According to the local newspapers, his final game with ASFC came on Thanksgiving Day (November 26) 1908, in a 6 - 0 victory over their local rivals at the Lithonia baseball grounds. The holiday game marked the unexpected end of the abridged 1908 season as labor troubles and a downturn in the granite industry lead to the dissolution of the Lithonia team. Organized soccer would go dormant in Atlanta over the next three years. During that time, Harry Strachan married 25-year old Pearl Oliver in 1910 and became the stepfather of her young son from a previous marriage. He also turned his attention to work as a dry-goods salesman and was a founding and active member of the ASA. Strachan did not return to the amateur Atlanta team following the revival of the league by brothers John and Thomas Harland in 1911.
Two months after the outbreak of World War I, the ASA held a special war meeting on October 16, 1914, where member and ASFC player, Thomas Scott (more on him in a separate article), announced he had organized a group of “40 young Scotchmen of Atlanta and vicinity” who planned to joined the Canadian military and “be sent directly to the battle front in France.” Harry Strachan was among the 40 volunteers in Scott’s party that traveled from Atlanta by rail on the evening of October 17th. The group entered Canada, via Detroit, a few days later. On October 22, 1914, Harry Strachan enlisted with the 22nd Battery, 6th Brigade of the Canadian Field Artillery at the recruitment station in Kingston, Ontario, near Toronto.
Artillery crossing the bridge, Royal Canadian Horse Artillery June 1916 (Source: Library and Archives Canada)
The 22nd Battery, 6th Brigade was officially organized under the command of Major W. R. Riordan in November 1914. Harry Strachan sailed with his unit from Halifax, Nova Scotia aboard the the S.S. Megantic in February 1915 and arrived in England on March 6th. The following month, Strachan was transferred to the Royal Canadian Horse Artillery (RCHA) Brigade. He embarked for France in July 1915 and served the duration of World War I with the RCHA, providing artillery support for the Canadian Cavalry Brigade across the Western Front. During that time, Strachan would take part in some of the most intense battles of the war, including Somme, Cambria, Le Transloy Ridge, and Ameins.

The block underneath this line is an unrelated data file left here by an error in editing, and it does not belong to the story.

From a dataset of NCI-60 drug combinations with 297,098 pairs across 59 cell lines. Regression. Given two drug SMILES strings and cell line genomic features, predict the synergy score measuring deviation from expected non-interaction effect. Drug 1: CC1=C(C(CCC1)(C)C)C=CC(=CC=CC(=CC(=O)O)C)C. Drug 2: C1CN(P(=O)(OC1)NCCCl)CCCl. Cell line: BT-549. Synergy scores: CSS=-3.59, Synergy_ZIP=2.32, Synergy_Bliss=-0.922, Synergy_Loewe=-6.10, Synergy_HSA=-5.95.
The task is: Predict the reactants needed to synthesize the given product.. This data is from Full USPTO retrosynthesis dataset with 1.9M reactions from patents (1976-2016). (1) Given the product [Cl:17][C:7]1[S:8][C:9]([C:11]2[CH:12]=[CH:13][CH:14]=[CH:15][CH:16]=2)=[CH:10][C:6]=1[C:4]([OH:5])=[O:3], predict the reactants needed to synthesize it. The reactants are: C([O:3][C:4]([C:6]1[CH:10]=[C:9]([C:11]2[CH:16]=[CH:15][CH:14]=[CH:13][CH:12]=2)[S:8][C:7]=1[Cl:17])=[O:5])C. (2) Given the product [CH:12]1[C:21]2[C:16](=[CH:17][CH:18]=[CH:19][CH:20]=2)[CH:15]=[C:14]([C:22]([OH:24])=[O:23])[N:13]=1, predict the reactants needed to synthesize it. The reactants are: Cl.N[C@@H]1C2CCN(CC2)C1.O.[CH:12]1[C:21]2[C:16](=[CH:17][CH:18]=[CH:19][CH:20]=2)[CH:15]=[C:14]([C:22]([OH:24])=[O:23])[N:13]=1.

Almost a month after the signing of the Armistice in November 1918, Harry Strachan was granted 16 days leave in the United Kingdom on December 7th. He did not return to his unit until mid February 1919 and was charged as absent without leave. According to his military personnel files, Court of Inquiry proceedings declared Strachan as illegally absent and he was classified as a deserter. The reason for Strachan’s disappearance was not made known in his files and while a court martial was never brought forth, he was required to forfeit 161 days of service pay. Harry Strachan returned with the RCHA to England in April 1919 and was stationed at the Bromshott Military Camp. He sailed back to Canada aboard the S.S. Mauretania in late June 1919 and was formally discharged from the military in Toronto on July 6, 1919.
Harry A. Strachan, 1941 (Source: National Archives and Records Administration)
After his discharge, Strachan returned to Atlanta settled in the Kirkwood neighborhood with his wife, Pearl, her mother, Ellen, and brother, James. Over the next few decades he found work as a carpet layer and eventually became a naturalized citizen of the United States in 1945. Harry A. Strachan died on November 7, 1956 at the age of 71 from injuries suffered in an automobile wreck in Sandy Springs. Pearl Oliver Strachan passed away 15 years later in 1971. Both Harry and Pearl Strachan are buried in Atlanta’s Westview Cemetery.
1901 Scotland Census
“A Game of Football.” Atlanta Constitution. 27 February 1892.
“Atlanta Soccer Team Defeats Lithonia, Atlanta Constitution. 28 October 1908.
“Atlantans To Fight With “Black Watch.” Atlanta Constitution. 18 October 1914.
“Foreign Immigrants Now Begin To Arrive.” Atlanta Constitution. 30 January 1907.
Georgia, Death Index, 1919 - 1998
Georgia Naturalization Records, 1793 - 1991
“Harry A. Strachan.” Atlanta Constitution, Atlanta, 9 November 1956.
Library and Archives of Canada; Ottawa, Ontario, Canada; CEF Personnel Files
“Lithonia Downs Atlanta Team At Association Football.” Atlanta Georgian. 6 April 1908.
“Local Association Footballists; Lithonia’s Football Team.” Atlanta Georgian. 24 March 1908
New York Passenger and Crew Lists, 1820 - 1957
Nicholson, G.W.L. Canadian Expeditionary Force, 1914 - 1919. McGill - Queen’s University Press: Montreal & Kingston, 2015.
United States Federal Census, 1910-1940
“War Meeting Is Held By Scots Of Atlanta.” Atlanta Constitution. 18 October 1914.